A couple of quick topics to start the week:
Add-In DLL Signature
As I mentioned migrating RvtSamples to Revit 2017, the 'Security – Unsigned Add-In' message is now displayed by Revit when an unsigned add-in DLL is detected.
We raised that question briefly in the Revit API discussion forum thread on code signing of Revit addins, and the issue came up again in another case yesterday:
Question: I signed my add-in, expecting that doing so would suppress the 'Security-Unsigned Add-in' message displayed during Revit start-up:
However, even when this DLL is signed, a similar dialogue appears, requiring user input:
Can this dialogue be suppressed?
I would prefer it not to interrupt the user experience during Revit start-up.
Answer: Please study the new section on Digitally Signing Your Revit Add-in in the Online Revit 2017 Help > Developers > Revit API Developers Guide > Introduction > Add-In Integration > Digitally Signing Your Revit Add-in.
It was updated just now and will hopefully resolve all your questions.
BIM 2 in the UK
The UK Mandates BIM Level 2.
In May 2011, it was announced that all UK government construction projects would be required to adhere to BIM Level 2 by 2016.
That time is now.
The Autodesk BIM 360 web site offers a whitepaper explaining more.
Have fun with it, and congratulations to the UK BIM community for agreeing on such an important undertaking!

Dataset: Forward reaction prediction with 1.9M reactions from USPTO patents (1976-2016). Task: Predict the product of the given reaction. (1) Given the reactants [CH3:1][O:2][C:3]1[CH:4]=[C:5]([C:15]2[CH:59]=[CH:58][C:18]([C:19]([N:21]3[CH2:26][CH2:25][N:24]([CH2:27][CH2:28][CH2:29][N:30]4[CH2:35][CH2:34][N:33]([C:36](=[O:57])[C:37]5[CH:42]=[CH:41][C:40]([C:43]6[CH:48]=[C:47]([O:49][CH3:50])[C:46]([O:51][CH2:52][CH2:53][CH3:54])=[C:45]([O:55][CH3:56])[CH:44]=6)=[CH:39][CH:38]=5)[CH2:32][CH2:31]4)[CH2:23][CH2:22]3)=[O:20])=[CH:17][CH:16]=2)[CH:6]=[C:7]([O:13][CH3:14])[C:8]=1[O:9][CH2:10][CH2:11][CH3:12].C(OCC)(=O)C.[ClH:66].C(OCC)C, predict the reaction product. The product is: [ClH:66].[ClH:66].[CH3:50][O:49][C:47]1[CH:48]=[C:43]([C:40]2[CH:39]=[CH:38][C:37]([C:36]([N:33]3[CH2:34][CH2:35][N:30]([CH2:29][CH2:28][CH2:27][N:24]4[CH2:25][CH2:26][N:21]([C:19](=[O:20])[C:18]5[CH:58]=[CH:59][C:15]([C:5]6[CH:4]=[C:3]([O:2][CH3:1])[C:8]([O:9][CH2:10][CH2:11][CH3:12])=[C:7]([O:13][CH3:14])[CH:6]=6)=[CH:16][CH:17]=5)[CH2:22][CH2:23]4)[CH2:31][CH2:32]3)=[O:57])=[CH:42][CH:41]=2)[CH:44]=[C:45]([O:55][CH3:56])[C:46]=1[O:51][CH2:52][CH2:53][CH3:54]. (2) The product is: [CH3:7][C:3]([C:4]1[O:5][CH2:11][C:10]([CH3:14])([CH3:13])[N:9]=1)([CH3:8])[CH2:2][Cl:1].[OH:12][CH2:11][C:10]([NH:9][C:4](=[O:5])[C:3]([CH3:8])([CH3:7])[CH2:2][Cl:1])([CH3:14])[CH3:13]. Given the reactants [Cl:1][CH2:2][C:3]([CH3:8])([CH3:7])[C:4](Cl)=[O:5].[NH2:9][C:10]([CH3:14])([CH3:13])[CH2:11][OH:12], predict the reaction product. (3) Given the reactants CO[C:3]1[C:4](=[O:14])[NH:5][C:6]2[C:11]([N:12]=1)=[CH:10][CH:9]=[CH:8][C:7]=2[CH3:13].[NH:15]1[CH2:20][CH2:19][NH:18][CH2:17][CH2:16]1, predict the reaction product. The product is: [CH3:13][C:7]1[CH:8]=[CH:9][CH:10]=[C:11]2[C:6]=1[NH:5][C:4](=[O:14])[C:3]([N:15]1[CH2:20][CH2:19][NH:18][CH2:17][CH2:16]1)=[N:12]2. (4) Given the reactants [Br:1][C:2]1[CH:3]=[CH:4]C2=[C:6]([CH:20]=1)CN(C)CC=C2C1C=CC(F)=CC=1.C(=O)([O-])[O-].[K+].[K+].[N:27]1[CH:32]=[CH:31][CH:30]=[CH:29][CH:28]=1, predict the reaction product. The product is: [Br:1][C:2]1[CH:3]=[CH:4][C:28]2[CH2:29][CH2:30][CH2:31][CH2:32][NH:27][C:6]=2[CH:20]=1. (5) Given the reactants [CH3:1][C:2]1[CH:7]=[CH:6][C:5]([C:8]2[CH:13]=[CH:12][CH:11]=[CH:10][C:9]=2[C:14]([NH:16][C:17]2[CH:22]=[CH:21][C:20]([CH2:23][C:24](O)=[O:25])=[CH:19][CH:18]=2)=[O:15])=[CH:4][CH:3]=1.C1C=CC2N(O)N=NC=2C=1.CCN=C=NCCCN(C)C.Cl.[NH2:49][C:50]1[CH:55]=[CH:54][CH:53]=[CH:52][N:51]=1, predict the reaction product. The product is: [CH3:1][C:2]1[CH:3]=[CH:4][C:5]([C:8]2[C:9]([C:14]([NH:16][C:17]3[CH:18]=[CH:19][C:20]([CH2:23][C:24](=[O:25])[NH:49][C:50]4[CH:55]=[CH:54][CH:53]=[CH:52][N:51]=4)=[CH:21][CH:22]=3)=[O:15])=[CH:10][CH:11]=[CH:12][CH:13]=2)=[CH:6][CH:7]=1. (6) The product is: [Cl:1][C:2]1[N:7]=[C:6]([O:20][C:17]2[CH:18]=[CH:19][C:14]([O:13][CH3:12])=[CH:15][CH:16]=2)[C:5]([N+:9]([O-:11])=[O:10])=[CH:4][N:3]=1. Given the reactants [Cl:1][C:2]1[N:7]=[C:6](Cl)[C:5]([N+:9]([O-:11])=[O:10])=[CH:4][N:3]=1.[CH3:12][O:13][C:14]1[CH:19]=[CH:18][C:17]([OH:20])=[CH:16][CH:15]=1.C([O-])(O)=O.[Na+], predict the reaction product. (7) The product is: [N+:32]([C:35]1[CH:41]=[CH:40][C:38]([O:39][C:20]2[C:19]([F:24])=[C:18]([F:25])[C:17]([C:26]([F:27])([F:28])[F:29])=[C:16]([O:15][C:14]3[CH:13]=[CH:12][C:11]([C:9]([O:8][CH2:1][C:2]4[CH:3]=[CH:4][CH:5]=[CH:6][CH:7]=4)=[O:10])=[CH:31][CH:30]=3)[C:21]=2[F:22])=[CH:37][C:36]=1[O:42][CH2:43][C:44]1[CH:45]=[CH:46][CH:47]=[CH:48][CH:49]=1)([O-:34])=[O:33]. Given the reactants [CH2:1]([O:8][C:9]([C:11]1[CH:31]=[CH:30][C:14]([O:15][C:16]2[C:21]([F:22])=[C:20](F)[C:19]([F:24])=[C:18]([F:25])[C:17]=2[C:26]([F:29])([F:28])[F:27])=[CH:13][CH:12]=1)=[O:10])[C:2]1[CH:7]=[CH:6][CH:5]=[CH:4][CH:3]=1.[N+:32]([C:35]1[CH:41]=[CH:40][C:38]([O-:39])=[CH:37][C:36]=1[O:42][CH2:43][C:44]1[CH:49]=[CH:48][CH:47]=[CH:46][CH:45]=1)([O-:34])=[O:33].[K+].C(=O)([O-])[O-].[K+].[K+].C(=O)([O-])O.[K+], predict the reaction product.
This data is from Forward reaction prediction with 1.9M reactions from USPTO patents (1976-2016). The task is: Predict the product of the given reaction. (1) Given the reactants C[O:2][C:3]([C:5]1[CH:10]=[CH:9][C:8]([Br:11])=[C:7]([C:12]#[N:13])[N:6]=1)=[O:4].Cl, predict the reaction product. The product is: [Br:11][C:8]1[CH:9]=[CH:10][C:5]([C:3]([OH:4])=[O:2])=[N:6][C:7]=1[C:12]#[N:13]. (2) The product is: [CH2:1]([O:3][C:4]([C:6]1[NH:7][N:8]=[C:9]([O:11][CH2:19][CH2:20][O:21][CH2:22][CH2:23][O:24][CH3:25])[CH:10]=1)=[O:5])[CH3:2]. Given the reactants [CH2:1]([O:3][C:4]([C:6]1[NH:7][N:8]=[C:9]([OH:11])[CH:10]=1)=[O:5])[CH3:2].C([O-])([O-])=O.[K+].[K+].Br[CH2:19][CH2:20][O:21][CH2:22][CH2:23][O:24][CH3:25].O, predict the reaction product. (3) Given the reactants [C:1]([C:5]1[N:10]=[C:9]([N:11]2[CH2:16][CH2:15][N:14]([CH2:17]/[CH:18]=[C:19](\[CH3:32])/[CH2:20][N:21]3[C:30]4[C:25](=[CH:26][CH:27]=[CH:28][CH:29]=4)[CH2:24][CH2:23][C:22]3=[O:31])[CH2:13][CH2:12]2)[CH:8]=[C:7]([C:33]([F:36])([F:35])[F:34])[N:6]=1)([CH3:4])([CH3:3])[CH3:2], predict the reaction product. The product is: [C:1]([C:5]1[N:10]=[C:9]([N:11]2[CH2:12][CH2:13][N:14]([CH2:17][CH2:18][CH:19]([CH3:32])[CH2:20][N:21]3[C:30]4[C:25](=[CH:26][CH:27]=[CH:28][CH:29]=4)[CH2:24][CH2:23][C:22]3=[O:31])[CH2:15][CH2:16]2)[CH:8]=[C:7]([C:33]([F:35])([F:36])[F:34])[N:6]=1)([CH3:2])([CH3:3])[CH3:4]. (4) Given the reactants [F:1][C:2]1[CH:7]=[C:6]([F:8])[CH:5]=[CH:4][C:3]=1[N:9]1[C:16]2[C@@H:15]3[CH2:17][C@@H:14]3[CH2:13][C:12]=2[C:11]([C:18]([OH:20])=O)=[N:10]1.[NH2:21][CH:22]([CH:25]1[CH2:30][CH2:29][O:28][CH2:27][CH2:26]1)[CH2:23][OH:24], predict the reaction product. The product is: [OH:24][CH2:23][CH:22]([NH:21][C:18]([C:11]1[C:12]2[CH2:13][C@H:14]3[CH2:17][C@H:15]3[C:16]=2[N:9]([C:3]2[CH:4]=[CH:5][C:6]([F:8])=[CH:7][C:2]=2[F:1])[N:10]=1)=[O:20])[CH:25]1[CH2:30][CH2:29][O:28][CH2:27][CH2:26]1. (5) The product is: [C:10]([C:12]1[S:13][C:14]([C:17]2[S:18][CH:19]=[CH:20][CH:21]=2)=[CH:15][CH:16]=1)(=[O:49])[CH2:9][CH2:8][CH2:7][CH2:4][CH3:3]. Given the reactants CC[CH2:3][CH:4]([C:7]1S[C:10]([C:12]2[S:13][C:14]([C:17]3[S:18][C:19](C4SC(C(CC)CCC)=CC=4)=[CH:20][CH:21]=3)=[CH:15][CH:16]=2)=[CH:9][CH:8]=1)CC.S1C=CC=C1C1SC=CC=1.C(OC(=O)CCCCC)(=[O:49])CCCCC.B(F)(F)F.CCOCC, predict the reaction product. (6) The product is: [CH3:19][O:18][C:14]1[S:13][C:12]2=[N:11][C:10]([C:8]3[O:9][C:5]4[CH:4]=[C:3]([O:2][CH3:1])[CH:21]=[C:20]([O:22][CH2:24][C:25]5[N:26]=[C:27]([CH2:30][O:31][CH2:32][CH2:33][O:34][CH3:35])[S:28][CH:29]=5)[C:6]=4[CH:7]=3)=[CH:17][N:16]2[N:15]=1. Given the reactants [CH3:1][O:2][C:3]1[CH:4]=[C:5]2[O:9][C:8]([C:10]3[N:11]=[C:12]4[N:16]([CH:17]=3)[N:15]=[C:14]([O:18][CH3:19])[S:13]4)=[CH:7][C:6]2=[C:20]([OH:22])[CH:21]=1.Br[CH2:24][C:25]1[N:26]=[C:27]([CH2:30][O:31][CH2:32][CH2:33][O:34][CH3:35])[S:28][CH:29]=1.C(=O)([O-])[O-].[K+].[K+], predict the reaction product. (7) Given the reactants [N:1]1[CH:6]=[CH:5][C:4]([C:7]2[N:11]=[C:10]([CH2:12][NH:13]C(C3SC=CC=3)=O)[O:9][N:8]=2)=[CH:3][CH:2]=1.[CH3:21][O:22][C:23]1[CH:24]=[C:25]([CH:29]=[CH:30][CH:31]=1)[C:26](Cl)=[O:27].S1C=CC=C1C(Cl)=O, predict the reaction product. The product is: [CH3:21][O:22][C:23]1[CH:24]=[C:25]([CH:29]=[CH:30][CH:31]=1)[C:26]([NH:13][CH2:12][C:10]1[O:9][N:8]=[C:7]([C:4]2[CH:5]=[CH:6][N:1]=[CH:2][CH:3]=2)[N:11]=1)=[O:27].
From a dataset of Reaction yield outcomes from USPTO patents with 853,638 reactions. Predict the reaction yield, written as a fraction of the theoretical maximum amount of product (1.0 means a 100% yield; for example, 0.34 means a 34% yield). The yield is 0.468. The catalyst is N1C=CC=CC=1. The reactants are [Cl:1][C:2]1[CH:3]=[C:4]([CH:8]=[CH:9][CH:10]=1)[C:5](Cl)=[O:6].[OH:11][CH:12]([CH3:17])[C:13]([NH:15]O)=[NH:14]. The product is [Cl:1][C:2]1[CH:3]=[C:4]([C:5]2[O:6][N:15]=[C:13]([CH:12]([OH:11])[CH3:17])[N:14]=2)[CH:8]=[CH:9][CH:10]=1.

Communication between AutoCAD and Revit
I am developing an application that will use both AutoCAD and Revit.
I develop a design in AutoCAD and then open that design data in Revit.
What is the best method to achieve this?
I see a couple of feasible options:
- Direct link between AutoCAD and Revit in a class inheriting from
IExternalCommandand passing data directly through method calls.
- Using an external third executable program to act as an intermediary.
- Using a file as an intermediary.
- Implementing a TCP connection between programs.
Are there any other options?
Answer: I would suggest trying number 1 first.
There are two important aspects to consider here.
First, AutoCAD makes it really easy for you, since it provides a COM interface that can be driven through .NET and can be used to access the AutoCAD.NET API from outside AutoCAD.
For instance, through it, you can launch AutoCAD, open, create, read, write and otherwise manipulate a drawing, and close down AutoCAD again.
Secondly, you cannot do the same for Revit.
Revit makes it a little bit harder for you to drive it from outside.
The Revit API is entirely based on events.
You cannot use the Revit API except in a valid Revit API context, and a valid Revit API context is provided by Revit API events and nothing else.
For more details on this, please refer to The Building Coder topic group on Idling and external events for modeless access and driving Revit from outside.
Now for the good part: the combination of these two is easily possible.
You can implement a Revit add-in that also makes use of the AutoCAD.NET API and thus achieve the direct link that you suggest in item 1.